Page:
Maquette review

by on March 2, 2021
Release Date

March 2, 2021


Annapurna is no stranger to finding niche developers who develop poignant stories and delightful visuals. From Florence to What Remains of Edith Finch, it’s games cover a lot of beauty, both in their narrative and art style. Maquette is no different. As a love story unravels between a couple voiced by the always delightful Bryce Dallas Howard and her real-life husband Seth Gabel, you move between their memories of the time they fell in love, their first kiss, and the house they turned into a home. In the centre of this ethereal setting lies a maquette – a sculpture of the couples memories and sketches – and it is readily available for you to move objects around it in the hopes of unlocking the next piece of the puzzle.

Within the maquette are fairgrounds, beaches, and other important places from the couple’s history, and in order to progress through the story, you must locate items that can be manipulated to solve the next enigma. If you’ve played A Fisherman’s Tale, you’ll be familiar with the mechanics of Maquette. When you walk around the environments that surround the maquette, you’ll find items that can be made bigger or smaller depending on where you place them. For example, there’s a house where you’re supposed to meet up at, but the route there is missing a bridge. By picking up a small key in the environment you can walk around in, it can be placed in the maquette. This can be repeated a couple of times to make the actual key much bigger, allowing you to place a makeshift bridge out of a key to get you to the house party.

Maquette Bridge puzzle

You’re never left scratching your head for too long, but that doesn’t mean some of the puzzles are too easy. I struggled to get my head around the size manipulation mechanic, even though the answers were obvious at times. That’s more down to me, and for many this will offer plenty of brainteasers that offer pleasant conclusions the moment you find that all important solution. There’re a steady drip feed of puzzles throughout, and you’re never left too long between them. Had the game been longer, it would have lost its hold on me due to the constant stream of puzzles and less of an emphasis of interacting and exploring its beautiful world.

Maquette is made up of many size manipulation puzzles that see you walking back and forth between the sculpture and the environment to get you to unreachable areas, unlock a door, and more. For a world so full of colour and elegance, the only things you can interact with are the few objects themselves. For example, when you’re walking around the first house they owned as a couple, or a fairground, there’s nothing to do other than admire the artistry on offer. It’s by no means a deal breaker, but it would’ve been nice to ride the Ferris wheel or look at some of their possessions to gain more of an insight into their story.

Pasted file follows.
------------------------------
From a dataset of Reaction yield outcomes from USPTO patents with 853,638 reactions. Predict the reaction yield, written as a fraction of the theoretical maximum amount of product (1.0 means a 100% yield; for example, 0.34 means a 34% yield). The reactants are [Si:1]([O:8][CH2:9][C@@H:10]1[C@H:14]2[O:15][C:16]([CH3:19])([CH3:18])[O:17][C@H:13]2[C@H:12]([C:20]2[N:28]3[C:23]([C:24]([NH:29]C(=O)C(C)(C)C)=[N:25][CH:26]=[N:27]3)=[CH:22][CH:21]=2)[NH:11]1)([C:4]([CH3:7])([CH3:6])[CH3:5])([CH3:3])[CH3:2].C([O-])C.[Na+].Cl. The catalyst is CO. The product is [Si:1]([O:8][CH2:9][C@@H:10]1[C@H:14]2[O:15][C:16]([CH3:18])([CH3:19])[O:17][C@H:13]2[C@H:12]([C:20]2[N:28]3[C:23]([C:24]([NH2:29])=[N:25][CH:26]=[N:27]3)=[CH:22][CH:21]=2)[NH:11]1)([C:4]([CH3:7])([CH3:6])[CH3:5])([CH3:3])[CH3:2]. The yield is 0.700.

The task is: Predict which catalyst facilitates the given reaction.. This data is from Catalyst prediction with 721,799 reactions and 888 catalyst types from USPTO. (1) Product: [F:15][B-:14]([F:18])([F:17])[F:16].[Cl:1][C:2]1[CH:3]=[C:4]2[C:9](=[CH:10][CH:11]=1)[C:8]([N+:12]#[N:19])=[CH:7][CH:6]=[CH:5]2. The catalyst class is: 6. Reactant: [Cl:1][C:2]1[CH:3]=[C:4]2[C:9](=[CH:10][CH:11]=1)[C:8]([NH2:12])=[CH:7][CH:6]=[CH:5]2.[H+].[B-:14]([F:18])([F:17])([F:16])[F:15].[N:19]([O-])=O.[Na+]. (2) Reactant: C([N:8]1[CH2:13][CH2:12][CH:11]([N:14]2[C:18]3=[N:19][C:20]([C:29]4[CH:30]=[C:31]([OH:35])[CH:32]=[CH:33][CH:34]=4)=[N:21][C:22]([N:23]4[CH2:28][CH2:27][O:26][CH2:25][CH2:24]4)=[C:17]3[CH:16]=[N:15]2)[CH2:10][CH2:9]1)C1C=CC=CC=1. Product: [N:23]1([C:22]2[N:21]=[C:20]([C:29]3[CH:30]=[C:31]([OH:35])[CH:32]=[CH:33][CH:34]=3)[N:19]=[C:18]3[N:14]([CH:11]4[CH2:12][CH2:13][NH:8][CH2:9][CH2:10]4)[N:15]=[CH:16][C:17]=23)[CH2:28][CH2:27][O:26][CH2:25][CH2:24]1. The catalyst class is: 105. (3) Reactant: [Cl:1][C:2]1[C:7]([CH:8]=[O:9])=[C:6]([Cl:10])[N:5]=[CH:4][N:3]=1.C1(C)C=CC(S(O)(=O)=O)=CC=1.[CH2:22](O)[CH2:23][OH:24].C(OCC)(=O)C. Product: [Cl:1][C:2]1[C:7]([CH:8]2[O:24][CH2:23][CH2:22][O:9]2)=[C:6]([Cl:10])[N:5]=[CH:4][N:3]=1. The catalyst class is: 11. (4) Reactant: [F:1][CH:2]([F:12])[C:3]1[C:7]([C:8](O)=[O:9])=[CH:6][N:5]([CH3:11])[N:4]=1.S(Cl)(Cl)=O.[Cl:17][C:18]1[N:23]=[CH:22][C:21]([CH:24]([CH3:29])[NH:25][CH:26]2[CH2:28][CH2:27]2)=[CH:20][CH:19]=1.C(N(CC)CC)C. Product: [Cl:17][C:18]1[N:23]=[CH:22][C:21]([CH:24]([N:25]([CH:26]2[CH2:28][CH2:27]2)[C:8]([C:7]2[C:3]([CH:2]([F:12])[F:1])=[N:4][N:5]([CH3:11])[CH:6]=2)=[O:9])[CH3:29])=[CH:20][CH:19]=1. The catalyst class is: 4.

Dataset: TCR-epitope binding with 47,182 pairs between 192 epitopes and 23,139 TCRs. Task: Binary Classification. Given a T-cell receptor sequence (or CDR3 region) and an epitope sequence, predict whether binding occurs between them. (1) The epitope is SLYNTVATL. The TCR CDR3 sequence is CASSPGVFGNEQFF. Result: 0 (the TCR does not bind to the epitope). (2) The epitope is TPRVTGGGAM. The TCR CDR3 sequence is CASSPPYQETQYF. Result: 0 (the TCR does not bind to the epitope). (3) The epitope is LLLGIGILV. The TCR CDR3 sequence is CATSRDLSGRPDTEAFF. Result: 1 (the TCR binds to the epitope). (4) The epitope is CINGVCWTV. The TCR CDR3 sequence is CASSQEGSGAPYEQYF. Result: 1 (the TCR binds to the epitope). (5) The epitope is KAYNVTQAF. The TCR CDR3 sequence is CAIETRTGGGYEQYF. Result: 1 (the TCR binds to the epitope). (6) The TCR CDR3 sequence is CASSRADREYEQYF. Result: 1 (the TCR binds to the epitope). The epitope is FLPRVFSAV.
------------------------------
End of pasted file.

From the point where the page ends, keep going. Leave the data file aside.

Maquette fairground

As far as the couple’s history goes, it’s not filled with intrigue or excitement, rather a pleasant look at two people finding love. It doesn’t do anything extraordinary, but it doesn’t need to. I enjoyed finding out all about them, but I think that’s mainly down to how much I love Bryce Dallas Howard. She’s a captivating actor, and even though you never see her, her voice alone conveys the innocence and excitement of a new and blossoming relationship. It perfectly juxtaposes the enchanting world you find yourself in, offering a few hours to escape the browns and greys of ever day life in favour of something a little more wondrous.

The stunning world Graceful Decay has built in Maquette is perpetually gorgeous and dream-like throughout its short time, never failing to blind you with its beauty. It’s a puzzler that pushes you to think outside the box, but no matter what difficulties you might encounter when trying to solve Maquette’s labyrinthine maze, you’re always taken aback by how stunning the colours and the surreal architecture blend to create such a succinct paradise. It’s ideas are executed relatively well throughout, and although there are limits to its interactivity, Maquette is a perfect example of how puzzlers are still relevant as we move into the next generation of gaming. Whilst moving objects around can at times be awkward due to them getting stuck inside the maquette, it never stopped me from enjoying what the game had to offer.


Beautiful art style and environments
Great voice acting
Puzzle mechanic is fun


Seldom interactivity with the world
Moving items around can be frustrating

Editor Rating
Our Score


In Short

The stunning world Graceful Decay has built in Maquette is perpetually gorgeous and dream-like throughout its short time, never failing to blind you with its beauty. The puzzles utilise size manipulation to provide you with a satisfying mix of challenges, too.